ARTICLE BY CONTRIBUTOR
While positional tracking will allow AR and VR headsets to see the world, computer vision will enable them to understand it.
Computer vision is term encompassing a broad field that deals with how computers can be made to gain a high-level of understanding from digital images or videos. Essentially, it is programming computers to 'see' in the way that the human visual system can. To look at an object and, based on its appearance, location, and surrounding setting, understand exactly what that object is.
Allowing computers to see the world the way that humans do is not an easy task. True computer vision is only possible with AI, machine learning, and enormous sets of data - not to mention a detail capturing camera and a vision processing unit (VPU) to help the machine sort through the image. The computer's camera needs a program to help it sort out the visible world. Currently, four primary methods are being used to accomplish this task: blob detection, scale space, template matching, and edge detection. These methods can be combined to produce a holistic understanding as each has its strengths.
Blob detection is used to determine various regions in an image. It determines these regions by looking at areas with color and brightness that contrast to their surrounding settings. For example, blob detection would have an easy time spotting a flourishing bush in the middle of a field since the bush would be a different color and vibrancy than the world around it. Blob detection would note that all regions of the bush looked similar and thus must be related, or at the very least similar. If there was a second bush in the field - blob detection would understand the two objects as separate but similar.
The scale space theory is built to process the multi-scale reality of image structures. Essentially, if no previous data is available to determine the appropriate scales for a given data set, then the logical approach for an uncommitted vision system is to show the input data at multiple scales to best understand its properties. The scale space theory breaks an image down into its most basic elements to better understand the relationship between points.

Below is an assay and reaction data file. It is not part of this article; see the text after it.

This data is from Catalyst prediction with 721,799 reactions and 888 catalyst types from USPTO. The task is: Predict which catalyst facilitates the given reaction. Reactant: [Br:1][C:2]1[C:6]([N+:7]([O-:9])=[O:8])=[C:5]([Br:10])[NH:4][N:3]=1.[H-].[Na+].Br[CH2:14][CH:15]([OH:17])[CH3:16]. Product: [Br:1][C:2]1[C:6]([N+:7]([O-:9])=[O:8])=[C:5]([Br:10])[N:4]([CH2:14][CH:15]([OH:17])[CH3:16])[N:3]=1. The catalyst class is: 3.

Template matching is a technique in digital image processing used to find small pieces of an image that match a chosen (template) picture. This technology is already used in facial recognition software. Each face has its own unique features and, after a large set of data, the program can easily determine which face belongs to which person. This is already visible in certain social networks like Facebook.
Edge detection's goal is to identify key points in an image where the brightness drastically changes or ceases all together. These points of change are organized into a set of curved line segments called edges. Edge detection is often used to help determine the specific features of an object. Edges properties can usually be characterized as viewpoint dependent or viewpoint independent, depending on if the edges will change with perspective.
The Future of Computer Vision
All of these techniques come together to give computers solid programs with which to decipher the world. That said, by themselves they are still incomplete. Machine learning will be crucial, as computers will need to be able to understand which information is the best at determining what an image actually is. An enormous amount of collected data - taken from a large installed base - will also greatly help refine the algorithms and increase their accuracy. This is happening today. Massive companies like Google are debuting computer vision programs that will improve with their user base. Google Lens will start narrow but will still likely process millions of images in its first year. Blippar is also rolling out a selective computer vision program, this one aimed at the automotive industry.
Computer vision is vital for AR growth. It will allow enterprise solutions to more efficiently train their workforce and allow marketers to better target consumers, reducing the invasive nature of advertisements. While not as immediate, the potential is also there for VR. VR headsets will soon have positional tracking, allowing users to freely move in the real world. With computer vision, VR programs could understand which objects could help enhance the experience and which are to be avoided at all costs. This small but notable improvement would be especially useful in the location-based (LBVRE) sector.